History Extension: Tips from The Project experts

 

Once a year Sydney Living Museums works in collaboration with the State Library of NSW to put together a seminar day for Year 11 and 12 students about to embark on their major research project for History Extension.

This highly popular, sell-out event focuses on the research project and how to go about it. It includes talks and workshops delivered by practising historians, archaeologists and museum and library professionals.

 One of the highlights of the 2015 History Extension Seminar Day was a panel discussion between our expert presenters on the process of writing history, driven by questions from the student audience. History Extension students have many questions as they begin their project and took good advantage of this extraordinary opportunity to access expert advice.

We are pleased to make an audio recording of the 2015 panel session available on our website. The questions and tips that are covered include:

  • Which topic should I choose?
  • What sources should I use?
  • Achieving accurate referencing as you go.
  • How do I refine and focus my research?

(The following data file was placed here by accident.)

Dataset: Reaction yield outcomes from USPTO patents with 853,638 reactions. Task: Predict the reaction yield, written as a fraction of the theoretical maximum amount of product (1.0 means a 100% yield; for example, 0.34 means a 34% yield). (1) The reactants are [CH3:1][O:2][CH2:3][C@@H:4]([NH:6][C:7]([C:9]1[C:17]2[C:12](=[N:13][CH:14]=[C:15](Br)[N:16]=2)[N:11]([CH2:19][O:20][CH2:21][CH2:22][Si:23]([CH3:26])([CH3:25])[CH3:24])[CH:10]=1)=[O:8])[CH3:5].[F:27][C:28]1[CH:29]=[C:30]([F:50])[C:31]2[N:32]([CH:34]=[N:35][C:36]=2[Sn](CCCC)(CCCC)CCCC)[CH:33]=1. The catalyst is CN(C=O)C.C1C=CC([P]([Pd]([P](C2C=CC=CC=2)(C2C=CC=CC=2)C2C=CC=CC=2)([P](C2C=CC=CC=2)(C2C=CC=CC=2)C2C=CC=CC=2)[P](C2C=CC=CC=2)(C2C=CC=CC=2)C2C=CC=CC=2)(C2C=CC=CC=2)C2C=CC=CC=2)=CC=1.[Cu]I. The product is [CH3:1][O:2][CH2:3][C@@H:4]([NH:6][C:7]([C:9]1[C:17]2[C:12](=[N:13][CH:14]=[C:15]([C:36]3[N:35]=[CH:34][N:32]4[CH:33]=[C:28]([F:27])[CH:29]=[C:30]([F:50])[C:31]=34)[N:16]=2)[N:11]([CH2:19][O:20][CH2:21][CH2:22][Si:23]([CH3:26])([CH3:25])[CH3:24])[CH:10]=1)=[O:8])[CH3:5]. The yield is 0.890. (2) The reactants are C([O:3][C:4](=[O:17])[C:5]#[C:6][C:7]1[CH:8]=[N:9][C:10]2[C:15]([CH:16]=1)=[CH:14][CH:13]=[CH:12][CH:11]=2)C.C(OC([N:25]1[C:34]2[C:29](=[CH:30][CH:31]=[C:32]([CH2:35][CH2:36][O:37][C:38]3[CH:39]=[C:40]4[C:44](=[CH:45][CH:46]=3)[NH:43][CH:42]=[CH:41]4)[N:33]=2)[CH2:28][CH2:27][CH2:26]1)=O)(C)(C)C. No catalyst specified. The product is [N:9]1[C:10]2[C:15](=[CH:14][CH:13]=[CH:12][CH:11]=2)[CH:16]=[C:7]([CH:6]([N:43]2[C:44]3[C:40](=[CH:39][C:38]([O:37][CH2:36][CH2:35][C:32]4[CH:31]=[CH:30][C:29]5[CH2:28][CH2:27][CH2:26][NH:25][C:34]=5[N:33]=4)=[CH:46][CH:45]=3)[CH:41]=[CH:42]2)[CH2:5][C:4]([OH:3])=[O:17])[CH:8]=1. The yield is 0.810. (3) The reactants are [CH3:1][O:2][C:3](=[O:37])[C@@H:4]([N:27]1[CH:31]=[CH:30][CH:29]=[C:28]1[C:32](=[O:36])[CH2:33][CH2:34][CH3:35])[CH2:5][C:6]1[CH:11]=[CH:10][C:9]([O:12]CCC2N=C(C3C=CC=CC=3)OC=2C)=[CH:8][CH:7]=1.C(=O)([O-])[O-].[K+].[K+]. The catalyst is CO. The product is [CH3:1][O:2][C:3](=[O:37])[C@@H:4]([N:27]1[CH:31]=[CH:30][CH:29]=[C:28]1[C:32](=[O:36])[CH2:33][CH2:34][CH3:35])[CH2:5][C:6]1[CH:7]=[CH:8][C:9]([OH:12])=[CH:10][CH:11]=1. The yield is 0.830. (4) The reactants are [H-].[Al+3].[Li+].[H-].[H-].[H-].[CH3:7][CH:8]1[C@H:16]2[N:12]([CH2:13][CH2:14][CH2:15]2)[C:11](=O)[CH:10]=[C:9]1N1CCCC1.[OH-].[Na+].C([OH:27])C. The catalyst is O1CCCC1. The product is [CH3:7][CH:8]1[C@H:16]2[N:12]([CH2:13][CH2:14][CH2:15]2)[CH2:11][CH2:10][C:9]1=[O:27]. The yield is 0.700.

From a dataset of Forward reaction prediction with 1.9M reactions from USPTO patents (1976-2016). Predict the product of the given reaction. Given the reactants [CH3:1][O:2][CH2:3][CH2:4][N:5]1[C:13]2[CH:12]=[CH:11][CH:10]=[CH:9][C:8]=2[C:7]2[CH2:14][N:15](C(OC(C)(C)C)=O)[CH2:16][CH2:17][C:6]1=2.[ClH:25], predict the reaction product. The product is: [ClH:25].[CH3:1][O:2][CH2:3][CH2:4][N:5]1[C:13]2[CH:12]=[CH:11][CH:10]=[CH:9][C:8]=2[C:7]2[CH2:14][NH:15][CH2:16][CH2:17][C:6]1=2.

• How can I make my essay 'sophisticated, analytical and critical' and what does that mean?
  • The vital importance of clear language.

In responding to the students’ questions each panel expert drew on their particular experience and background, providing diverse insights into the research and writing of history. The panel comprised:

  • Dr Jennifer Lawless | Historian, teacher, author, former Board Of Studies History Inspector (convenor)
  • Dr Craig Barker | Classical archaeologist and Manager, Education and Public Programs, Sydney University Museums
  • Dr Bruce Dennett | Historian, author, History teacher, former Supervisor of Marking for History Extension
  • Michael Lech | Curator, Sydney Living Museums collections
  • Professor Lyndall Ryan | Historian, author, academic, Conjoint Research Professor in the Centre for the History of Violence at the University of Newcastle.

 This recording will be of interest to any student about to work on their major project, or anyone interested in refining their research strategies.

Listen now

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